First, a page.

Not that much. Gelug centers have mostly stayed quite traditional. They still focus on lamrim, for example, without much Westernization. Students sometimes want more meditation, but that’s an adjustment Gelug centers haven’t always made. One result is a steady trickle of Gelug students going to Nyingma teachers to learn Dzogchen. John Makransky, Anne Klein, and B. Alan Wallace are prominent examples. So that’s one issue to consider. Another is how centers can serve both ordinary people and more serious practitioners. Mingyur Rinpoche, a Kagyu-Nyingma master, has created two tracks in his Tergar organization: one for busy lay people with a secular orientation, and the second for those who want to do a more “Buddhist” practice. His Holiness the Dalai Lama also stresses basic teachings for secular people, and more intense practice for those so inclined. I wonder if Gelug organizations should consider creating different tracks as well.
As they progress, do Dharma students need to go to monasteries or other practice centers for higher teachings? Can their own centers meet their needs?
Advanced students can keep benefiting from centers, I think, depending on the center. Deer Park in Wisconsin is one example. Classic texts are taught there throughout the year. These have infinite depths and can be studied over and over. And then Deer Park’s summer courses, currently taught by Jangtse Chöje Rinpoche, intensively cover major texts. That might be the ideal kind of center for advanced students. But even if a center doesn’t have intensive teachings, many have geshes or lamas with whom students can have a personal relationship, and who can give private teachings and guidance. Advanced students at smaller centers might stay part of the community, share rituals, and so on, but then travel for specific teachings or retreats. There are courses and retreats around the world; older students who are retired often travel to take advantage of opportunities. For younger students with fewer resources, going to India or Nepal is a way to get teachings or do retreat at a lower cost. People are traveling quite a bit nowadays to get the experiences they want.
How can Buddhist organizations deal with difficult areas where cultures clash—gender, power relations, and so on?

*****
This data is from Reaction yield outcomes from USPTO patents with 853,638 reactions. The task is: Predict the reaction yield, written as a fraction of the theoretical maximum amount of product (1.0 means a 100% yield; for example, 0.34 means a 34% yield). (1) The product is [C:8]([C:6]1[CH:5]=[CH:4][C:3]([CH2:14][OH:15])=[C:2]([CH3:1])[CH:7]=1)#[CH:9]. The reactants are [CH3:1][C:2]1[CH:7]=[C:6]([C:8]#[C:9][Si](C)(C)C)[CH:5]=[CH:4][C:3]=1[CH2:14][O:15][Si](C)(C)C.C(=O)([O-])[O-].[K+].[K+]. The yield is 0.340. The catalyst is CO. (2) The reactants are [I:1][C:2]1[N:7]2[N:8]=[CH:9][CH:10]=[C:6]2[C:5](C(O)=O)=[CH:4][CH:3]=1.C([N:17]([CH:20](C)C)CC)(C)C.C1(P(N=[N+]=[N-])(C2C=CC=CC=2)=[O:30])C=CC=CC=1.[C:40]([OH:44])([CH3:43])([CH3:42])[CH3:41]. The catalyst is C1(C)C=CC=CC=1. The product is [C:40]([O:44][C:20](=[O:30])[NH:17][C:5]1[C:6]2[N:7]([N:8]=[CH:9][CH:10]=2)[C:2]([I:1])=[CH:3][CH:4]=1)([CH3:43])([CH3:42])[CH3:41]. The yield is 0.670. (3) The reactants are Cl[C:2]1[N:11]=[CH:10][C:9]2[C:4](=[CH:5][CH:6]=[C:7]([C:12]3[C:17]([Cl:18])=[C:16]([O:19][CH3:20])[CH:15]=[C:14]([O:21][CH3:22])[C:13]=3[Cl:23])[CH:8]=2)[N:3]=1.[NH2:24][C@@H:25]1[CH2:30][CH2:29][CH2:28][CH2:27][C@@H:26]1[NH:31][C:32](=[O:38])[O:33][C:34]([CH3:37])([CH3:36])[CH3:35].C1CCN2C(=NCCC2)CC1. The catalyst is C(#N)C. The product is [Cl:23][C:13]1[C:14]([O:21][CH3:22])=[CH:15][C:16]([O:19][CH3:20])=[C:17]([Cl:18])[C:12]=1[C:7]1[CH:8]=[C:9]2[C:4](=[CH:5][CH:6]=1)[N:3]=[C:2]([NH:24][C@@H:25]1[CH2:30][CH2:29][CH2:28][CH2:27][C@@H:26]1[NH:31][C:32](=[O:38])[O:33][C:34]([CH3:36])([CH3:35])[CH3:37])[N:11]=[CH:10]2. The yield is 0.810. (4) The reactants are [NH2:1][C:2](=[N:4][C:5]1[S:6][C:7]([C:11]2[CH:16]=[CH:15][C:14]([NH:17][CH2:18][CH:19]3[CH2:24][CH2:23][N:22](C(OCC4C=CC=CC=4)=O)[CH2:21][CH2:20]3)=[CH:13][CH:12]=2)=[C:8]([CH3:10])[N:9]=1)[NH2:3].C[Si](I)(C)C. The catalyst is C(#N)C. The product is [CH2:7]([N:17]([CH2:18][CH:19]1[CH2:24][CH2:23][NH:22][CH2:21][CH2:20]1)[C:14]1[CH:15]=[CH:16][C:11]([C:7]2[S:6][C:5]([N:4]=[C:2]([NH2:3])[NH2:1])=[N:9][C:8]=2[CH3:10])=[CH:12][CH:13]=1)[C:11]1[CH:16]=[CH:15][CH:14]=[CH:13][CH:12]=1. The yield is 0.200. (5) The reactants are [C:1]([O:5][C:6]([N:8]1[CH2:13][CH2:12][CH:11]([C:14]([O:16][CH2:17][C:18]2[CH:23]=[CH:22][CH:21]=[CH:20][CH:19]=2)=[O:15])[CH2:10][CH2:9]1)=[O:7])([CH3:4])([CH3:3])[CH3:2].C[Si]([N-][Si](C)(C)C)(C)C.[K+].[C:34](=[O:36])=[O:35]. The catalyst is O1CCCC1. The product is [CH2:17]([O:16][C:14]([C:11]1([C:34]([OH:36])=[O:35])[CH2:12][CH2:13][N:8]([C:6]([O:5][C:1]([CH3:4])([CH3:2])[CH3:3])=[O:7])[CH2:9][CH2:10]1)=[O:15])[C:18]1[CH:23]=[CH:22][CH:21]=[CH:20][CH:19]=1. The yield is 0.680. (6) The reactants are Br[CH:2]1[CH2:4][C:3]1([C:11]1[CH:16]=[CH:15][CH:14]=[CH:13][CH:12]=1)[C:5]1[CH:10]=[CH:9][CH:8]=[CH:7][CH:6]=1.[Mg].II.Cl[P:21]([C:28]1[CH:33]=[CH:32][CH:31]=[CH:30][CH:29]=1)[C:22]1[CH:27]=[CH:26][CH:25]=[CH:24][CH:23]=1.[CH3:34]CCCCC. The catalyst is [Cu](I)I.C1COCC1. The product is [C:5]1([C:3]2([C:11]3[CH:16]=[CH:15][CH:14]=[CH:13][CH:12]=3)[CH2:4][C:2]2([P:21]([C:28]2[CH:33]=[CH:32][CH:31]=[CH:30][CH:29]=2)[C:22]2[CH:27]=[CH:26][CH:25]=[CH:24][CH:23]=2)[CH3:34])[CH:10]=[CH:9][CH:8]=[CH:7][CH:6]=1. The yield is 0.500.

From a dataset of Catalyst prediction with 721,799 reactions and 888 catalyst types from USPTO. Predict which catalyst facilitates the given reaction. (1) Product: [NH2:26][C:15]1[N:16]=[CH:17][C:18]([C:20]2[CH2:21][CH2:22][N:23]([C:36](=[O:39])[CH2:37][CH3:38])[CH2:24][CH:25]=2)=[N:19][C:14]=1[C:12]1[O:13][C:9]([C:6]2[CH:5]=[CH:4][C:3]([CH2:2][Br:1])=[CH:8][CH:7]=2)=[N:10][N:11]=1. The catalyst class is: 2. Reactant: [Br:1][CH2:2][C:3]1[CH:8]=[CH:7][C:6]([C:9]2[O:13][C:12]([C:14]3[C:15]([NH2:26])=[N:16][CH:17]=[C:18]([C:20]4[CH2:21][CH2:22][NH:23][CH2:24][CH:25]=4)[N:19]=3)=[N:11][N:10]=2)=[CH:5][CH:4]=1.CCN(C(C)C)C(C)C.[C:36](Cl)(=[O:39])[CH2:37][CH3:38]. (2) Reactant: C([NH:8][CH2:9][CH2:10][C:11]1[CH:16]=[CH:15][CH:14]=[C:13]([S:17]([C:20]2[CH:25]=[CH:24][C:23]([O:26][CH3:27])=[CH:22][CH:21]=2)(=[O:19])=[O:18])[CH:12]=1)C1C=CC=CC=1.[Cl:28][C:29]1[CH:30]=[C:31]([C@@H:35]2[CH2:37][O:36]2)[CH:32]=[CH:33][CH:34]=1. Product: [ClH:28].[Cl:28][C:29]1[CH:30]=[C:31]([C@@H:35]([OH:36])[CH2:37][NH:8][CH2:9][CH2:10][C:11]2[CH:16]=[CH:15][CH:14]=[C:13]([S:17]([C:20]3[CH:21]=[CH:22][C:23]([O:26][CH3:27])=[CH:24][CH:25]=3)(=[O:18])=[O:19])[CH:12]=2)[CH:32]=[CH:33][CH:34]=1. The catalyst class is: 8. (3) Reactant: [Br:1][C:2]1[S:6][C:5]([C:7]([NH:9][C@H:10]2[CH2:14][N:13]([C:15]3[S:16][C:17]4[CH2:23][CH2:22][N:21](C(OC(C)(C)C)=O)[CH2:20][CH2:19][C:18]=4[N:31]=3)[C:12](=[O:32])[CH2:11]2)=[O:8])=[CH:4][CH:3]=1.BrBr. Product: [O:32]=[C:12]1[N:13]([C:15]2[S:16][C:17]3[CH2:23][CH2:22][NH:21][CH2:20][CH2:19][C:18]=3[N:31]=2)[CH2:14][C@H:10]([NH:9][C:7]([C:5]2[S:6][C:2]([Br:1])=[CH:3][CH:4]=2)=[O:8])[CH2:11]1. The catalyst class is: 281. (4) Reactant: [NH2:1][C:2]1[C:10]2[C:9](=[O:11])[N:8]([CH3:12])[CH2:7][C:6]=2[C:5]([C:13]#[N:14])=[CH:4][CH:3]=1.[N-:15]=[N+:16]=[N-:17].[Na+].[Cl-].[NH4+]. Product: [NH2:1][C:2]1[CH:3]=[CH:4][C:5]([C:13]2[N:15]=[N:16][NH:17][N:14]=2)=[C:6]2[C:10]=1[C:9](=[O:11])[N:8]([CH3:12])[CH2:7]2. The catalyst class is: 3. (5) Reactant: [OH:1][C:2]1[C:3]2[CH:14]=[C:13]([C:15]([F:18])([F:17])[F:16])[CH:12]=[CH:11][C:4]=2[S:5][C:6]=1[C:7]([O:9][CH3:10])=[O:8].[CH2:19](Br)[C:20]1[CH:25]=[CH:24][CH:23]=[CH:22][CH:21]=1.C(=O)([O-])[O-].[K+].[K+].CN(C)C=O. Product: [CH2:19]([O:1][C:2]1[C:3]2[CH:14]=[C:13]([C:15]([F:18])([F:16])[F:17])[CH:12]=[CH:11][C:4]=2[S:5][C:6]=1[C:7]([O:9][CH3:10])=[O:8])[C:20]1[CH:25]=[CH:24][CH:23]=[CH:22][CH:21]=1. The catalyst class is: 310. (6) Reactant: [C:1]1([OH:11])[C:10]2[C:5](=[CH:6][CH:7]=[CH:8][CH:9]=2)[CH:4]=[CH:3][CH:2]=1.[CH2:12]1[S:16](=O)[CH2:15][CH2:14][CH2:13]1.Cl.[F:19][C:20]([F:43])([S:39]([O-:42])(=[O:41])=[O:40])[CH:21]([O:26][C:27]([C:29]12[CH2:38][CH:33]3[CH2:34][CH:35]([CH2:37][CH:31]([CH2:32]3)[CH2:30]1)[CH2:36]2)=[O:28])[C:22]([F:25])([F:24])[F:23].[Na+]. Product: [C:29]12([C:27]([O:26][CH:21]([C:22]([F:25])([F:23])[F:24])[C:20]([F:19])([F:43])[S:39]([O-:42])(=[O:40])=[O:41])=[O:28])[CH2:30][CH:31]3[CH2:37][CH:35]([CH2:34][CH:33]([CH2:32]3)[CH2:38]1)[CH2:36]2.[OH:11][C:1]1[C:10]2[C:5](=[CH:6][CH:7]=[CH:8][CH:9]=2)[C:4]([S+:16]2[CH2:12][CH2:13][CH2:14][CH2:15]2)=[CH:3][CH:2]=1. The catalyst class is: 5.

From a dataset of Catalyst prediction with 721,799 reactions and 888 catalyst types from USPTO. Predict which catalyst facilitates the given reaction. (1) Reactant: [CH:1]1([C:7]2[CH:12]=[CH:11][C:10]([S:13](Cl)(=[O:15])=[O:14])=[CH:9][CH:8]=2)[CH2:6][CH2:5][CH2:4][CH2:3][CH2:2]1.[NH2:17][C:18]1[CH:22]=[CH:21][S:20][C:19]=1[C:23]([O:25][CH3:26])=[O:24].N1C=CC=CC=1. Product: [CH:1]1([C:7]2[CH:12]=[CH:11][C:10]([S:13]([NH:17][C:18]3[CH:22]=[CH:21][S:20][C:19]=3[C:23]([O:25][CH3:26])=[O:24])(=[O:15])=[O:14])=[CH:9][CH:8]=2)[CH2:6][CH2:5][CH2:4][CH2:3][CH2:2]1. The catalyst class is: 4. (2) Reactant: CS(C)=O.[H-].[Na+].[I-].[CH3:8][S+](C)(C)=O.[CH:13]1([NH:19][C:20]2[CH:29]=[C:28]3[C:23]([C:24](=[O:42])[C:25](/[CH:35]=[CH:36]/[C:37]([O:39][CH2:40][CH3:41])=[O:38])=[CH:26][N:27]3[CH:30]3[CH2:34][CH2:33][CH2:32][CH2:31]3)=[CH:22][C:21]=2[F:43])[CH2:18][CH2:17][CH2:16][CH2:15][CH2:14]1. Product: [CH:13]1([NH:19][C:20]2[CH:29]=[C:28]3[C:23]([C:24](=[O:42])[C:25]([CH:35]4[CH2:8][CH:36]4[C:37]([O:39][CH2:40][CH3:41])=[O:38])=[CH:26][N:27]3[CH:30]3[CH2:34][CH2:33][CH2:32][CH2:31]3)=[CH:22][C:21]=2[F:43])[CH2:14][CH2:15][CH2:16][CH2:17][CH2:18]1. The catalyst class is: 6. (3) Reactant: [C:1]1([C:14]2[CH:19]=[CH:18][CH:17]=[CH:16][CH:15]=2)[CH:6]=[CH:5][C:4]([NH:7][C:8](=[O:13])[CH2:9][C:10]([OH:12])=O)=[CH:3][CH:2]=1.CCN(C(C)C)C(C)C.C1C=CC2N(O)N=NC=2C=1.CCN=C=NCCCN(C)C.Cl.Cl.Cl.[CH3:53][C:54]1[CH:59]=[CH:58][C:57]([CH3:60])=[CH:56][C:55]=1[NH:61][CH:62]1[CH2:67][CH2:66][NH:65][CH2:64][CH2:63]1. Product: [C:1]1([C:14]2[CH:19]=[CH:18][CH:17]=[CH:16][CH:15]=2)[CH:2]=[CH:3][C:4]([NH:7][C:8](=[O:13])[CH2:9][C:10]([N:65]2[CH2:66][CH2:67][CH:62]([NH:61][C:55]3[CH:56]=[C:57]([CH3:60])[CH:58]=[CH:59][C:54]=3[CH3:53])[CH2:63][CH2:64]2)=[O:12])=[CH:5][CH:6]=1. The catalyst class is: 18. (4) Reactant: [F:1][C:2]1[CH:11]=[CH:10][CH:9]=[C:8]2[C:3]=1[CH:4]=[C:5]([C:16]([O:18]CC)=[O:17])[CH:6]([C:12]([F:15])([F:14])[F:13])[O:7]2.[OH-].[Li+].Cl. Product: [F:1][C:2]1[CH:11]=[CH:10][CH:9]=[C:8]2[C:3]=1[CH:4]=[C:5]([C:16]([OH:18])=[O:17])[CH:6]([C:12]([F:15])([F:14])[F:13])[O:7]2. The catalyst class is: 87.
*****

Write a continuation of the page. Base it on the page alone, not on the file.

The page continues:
We are still early in the transmission of Dharma to the West. It’s good that we speak out, but change is not as simple as saying “this is unfair.” Our teachers come from monastic institutions that are very different from our Dharma centers. Western culture is a big adjustment. So we need patience. We can work for change, but we need to hold on to what is good, too. “Buddhist theology” is intended to translate Buddhism for the West, but also to bring into Buddhism the best the West has to offer, politically, culturally, and intellectually—such as a historical consciousness—to help shape the Dharma’s contemporary manifestations. We need to integrate the modern without losing what is essential. The result won’t be one version of Buddhism, universally applied. We will have a spectrum of Buddhisms, from a modernist wing that focuses mostly on philosophy or meditation as applied to contemporary life, to a more conservative wing that preserves traditional prayers, rituals, and ideas. The Buddha gave 84,000 teachings, so we can have more than one approach. And although I advocate patience, I am confident that it won’t take as long as the proverbial bird’s wing wearing down Mount Meru. We will figure it out.
Roger Jackson, Ph.D., has been teaching Buddhism since 1983. He is emeritus professor of Asian Studies and Religion at Carleton College in Minnesota, USA, specializing in Indian and Tibetan Buddhism. He is the author of countless academic articles as well the books Is Enlightenment Possible? and Tantric Treasures, co-author of The Wheel of Time: Kalachakra in Context, editor of The Crystal Mirror of Philosophical Systems, and co-editor of Tibetan Literature: Studies in Genre, Buddhist Theology, and Mahamudra and the Bka’ brgyud Tradition. He is currently completing a book on Mahamudra in the Gelug tradition.